Turkey bombs Syria: Erdogan begins ‘Operation Peace Spring’

Turkey bombs Syria: Erdogan begins ‘Operation Peace Spring’ AFP / Omar Haj Kadour
Turkish President Recep Tayyip Erdogan has launched an operation against Kurdish-led militias in northeastern Syria. Ankara sees the Kurdish militias as terrorists and argues an offensive is needed to bring “peace” to the region.

The operation targets not only Kurdish-led militias, that Ankara believes to be affiliated with the Kurdistan Workers’ Party (PKK) militant group which is outlawed in Turkey, but also Islamic State (IS, formerly ISIS) terrorists, according to Erdogan.

Turkish aircraft and artillery began striking positions in Syria immediately after Erdogan’s announcement, according to media reports.

A total of 181 targets were hit since the start of operation, the Turkish defense ministry said on Wednesday.

Later in the day, the Turkish military said it launched the land phase of the operation. Army units, as well as affiliated militants from the so-called Syrian “opposition,” began their assault on the SDF positions.

Turkey has closed airspace along the border with Syria amid ongoing airstrikes. Civilian aircraft must stay clear of the area, according to freshly published NOTAMs (notices to airmen).

The air and artillery strikes have been reportedly targeting the vicinity of the Syrian border towns of Tel Abyad and Ras al-Ayn.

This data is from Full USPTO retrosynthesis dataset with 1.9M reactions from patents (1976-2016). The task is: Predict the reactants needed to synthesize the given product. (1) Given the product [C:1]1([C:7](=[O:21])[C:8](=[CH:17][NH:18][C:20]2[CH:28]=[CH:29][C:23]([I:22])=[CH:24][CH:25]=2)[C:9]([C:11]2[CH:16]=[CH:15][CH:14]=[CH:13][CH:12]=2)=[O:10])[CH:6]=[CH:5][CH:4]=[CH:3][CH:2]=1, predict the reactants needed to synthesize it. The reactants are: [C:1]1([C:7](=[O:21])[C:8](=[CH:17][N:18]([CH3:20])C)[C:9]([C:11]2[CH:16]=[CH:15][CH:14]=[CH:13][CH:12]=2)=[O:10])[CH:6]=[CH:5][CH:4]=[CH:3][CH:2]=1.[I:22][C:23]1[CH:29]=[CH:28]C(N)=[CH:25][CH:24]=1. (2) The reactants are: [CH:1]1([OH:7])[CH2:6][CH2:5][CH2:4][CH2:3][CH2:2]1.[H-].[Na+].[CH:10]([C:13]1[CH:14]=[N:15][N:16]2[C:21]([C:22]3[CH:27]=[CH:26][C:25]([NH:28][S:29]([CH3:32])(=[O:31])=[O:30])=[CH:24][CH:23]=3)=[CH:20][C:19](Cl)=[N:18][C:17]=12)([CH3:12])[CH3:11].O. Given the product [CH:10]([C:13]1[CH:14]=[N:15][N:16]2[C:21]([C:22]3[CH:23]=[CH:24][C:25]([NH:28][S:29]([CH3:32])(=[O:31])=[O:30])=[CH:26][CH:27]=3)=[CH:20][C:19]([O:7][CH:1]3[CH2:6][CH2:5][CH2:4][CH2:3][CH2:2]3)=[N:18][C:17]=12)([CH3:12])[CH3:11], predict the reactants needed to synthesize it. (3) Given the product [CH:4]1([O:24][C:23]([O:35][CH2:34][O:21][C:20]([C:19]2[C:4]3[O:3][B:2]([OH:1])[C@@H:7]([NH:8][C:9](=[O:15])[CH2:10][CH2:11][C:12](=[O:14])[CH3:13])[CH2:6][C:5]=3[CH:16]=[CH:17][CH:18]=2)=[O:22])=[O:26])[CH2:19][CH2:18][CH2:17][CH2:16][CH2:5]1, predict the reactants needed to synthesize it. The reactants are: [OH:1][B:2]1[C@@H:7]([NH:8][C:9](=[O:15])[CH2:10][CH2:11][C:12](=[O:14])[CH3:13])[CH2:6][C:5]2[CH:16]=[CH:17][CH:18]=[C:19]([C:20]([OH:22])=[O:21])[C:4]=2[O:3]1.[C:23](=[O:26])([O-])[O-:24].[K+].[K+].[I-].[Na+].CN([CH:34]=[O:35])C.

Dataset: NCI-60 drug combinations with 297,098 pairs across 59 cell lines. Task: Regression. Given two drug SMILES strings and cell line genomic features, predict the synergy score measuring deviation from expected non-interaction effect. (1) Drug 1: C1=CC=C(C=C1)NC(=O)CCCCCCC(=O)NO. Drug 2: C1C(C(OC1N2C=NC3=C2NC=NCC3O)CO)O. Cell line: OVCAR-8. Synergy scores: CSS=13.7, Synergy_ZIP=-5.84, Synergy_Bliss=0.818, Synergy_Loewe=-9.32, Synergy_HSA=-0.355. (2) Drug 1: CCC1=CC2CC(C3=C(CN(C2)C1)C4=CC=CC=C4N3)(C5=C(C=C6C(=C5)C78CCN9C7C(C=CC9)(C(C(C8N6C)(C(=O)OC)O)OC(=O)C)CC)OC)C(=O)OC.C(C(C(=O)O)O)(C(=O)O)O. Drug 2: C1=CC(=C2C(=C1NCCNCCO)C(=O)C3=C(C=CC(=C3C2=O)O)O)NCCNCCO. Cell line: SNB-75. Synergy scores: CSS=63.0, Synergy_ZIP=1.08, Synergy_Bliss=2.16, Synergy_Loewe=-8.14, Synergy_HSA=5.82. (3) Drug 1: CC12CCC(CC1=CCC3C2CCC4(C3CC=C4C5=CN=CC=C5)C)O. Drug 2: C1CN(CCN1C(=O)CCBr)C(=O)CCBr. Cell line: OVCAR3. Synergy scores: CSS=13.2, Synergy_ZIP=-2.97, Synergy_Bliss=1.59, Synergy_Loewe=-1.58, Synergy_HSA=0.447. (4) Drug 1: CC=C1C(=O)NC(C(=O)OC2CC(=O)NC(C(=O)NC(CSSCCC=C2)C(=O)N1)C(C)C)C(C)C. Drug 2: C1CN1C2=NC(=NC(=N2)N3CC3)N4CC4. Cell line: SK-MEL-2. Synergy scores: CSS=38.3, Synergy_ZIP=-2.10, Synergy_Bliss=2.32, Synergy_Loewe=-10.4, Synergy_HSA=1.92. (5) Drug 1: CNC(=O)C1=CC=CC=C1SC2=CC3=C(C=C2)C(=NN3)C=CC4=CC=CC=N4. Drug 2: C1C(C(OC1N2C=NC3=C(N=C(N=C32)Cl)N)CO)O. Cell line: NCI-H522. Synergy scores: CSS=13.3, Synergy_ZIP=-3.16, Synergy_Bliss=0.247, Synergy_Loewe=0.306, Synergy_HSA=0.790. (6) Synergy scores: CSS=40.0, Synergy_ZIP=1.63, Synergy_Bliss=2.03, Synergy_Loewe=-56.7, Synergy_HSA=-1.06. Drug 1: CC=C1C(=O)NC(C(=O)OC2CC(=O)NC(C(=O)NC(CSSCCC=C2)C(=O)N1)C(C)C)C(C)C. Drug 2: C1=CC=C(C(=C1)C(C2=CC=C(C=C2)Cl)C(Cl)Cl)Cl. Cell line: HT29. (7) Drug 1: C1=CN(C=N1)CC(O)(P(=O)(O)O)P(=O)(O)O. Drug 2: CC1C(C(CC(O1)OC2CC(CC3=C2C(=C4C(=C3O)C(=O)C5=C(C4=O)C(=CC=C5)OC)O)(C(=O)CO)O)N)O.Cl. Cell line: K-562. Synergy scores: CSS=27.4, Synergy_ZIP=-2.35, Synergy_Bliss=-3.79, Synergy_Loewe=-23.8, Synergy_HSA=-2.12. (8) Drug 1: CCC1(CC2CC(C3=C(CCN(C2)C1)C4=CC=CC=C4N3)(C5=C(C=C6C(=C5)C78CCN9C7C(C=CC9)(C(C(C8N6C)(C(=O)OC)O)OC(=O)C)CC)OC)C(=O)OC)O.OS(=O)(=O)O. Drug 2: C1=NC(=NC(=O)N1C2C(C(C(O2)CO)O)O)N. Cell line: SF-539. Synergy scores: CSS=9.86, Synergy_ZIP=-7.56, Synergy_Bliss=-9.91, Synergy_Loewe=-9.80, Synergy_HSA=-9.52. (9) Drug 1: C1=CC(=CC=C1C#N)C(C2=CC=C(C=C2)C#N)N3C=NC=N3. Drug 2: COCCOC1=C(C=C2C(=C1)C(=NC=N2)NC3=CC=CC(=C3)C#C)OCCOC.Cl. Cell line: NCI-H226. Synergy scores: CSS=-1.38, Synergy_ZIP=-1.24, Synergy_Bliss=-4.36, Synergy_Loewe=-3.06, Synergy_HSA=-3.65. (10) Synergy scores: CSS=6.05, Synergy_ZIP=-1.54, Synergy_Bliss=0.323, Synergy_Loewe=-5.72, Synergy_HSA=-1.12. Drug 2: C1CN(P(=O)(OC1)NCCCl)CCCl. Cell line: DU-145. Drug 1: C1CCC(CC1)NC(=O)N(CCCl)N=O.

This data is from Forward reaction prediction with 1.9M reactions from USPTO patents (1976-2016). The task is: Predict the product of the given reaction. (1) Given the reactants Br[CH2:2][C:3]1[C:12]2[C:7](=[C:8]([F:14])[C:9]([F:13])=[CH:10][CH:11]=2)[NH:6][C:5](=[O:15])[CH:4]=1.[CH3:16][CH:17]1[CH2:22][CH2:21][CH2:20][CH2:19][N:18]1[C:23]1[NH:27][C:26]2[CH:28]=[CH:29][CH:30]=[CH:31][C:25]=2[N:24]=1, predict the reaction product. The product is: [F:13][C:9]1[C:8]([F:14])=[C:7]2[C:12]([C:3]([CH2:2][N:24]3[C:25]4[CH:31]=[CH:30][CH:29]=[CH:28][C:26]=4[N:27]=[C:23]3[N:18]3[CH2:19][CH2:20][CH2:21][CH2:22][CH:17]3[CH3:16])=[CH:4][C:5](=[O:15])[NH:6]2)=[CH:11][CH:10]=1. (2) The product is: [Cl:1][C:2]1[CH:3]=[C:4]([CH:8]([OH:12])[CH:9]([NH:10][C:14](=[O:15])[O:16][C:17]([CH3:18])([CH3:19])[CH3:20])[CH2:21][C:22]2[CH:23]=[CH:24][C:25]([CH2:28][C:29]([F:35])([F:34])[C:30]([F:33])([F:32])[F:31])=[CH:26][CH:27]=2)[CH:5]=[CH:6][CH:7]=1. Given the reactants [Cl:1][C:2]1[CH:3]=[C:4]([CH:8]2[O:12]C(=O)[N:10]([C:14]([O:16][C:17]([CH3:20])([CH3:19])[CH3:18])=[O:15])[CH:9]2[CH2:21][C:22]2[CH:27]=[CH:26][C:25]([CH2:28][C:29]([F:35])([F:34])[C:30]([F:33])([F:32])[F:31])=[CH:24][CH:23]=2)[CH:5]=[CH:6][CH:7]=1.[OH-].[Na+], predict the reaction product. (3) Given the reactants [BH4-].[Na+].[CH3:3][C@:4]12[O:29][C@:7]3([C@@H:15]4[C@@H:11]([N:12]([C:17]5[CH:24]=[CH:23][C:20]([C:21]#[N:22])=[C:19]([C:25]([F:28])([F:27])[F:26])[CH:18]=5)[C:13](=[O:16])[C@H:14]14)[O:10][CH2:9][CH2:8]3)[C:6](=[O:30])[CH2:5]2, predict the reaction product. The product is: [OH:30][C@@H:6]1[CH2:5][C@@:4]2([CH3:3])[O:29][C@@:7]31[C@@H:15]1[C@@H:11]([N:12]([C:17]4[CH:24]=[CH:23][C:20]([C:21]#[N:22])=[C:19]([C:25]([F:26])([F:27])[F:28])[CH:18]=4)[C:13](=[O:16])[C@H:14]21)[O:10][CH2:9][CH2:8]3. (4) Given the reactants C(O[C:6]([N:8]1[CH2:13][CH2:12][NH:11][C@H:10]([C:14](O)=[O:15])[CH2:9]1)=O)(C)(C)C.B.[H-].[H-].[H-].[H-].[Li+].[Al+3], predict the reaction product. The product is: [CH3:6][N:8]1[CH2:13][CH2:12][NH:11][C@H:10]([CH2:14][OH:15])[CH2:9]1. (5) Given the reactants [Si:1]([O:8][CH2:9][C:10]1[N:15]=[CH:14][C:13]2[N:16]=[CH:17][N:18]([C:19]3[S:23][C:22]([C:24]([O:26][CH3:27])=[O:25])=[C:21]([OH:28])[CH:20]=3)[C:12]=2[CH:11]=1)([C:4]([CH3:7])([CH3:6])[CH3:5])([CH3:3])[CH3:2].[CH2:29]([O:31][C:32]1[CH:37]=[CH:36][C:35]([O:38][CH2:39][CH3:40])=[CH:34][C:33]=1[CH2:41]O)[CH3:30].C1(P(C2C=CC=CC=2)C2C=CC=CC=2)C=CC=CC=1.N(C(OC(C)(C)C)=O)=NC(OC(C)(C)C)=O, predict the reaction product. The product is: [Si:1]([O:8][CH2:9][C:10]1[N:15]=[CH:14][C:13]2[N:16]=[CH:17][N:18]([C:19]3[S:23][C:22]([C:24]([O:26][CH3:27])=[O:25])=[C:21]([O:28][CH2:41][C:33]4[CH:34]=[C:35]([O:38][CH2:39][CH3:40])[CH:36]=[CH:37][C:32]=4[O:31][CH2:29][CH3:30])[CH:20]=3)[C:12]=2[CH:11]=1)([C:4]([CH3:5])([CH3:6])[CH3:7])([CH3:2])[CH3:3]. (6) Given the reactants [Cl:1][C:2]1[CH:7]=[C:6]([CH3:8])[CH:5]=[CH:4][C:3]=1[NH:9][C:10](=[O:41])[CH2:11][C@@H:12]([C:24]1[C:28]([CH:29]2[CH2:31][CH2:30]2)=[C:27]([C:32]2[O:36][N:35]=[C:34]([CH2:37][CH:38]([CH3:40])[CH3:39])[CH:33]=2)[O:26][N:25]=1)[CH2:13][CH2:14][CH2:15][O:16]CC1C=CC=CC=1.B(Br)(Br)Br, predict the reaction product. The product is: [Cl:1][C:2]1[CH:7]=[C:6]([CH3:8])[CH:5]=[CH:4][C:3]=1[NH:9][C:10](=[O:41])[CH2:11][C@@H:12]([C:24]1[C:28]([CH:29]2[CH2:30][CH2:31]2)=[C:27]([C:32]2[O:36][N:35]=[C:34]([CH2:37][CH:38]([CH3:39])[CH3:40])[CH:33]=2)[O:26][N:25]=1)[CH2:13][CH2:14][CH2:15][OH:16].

Syrian state media has released footage from Ras al-Ayn showing multiple warplanes in the skies as well as a thick plume of black smoke from a fire caused by the air strikes.

The military operation appears to be primarily targeting the so-called Syrian Democratic Forces (SDF), a group largely consisting of ethnic Kurds. The SDF has been a close ally of the US-led coalition, with members serving as foot soldiers for its years-long fight against IS.

The SDF said the Syrian towns of Qamishli and Ain Issa were also targeted by Turkish warplanes. The airstrikes have inflicted civilian casualties, the group added, citing preliminary reports from the ground.

PKK militants, seeking an independent Kurdish state, have been waging a low-intensity insurgency in the southeast of Turkey for decades. The party is listed as a terrorist group not only by Turkey, but also by the US and NATO.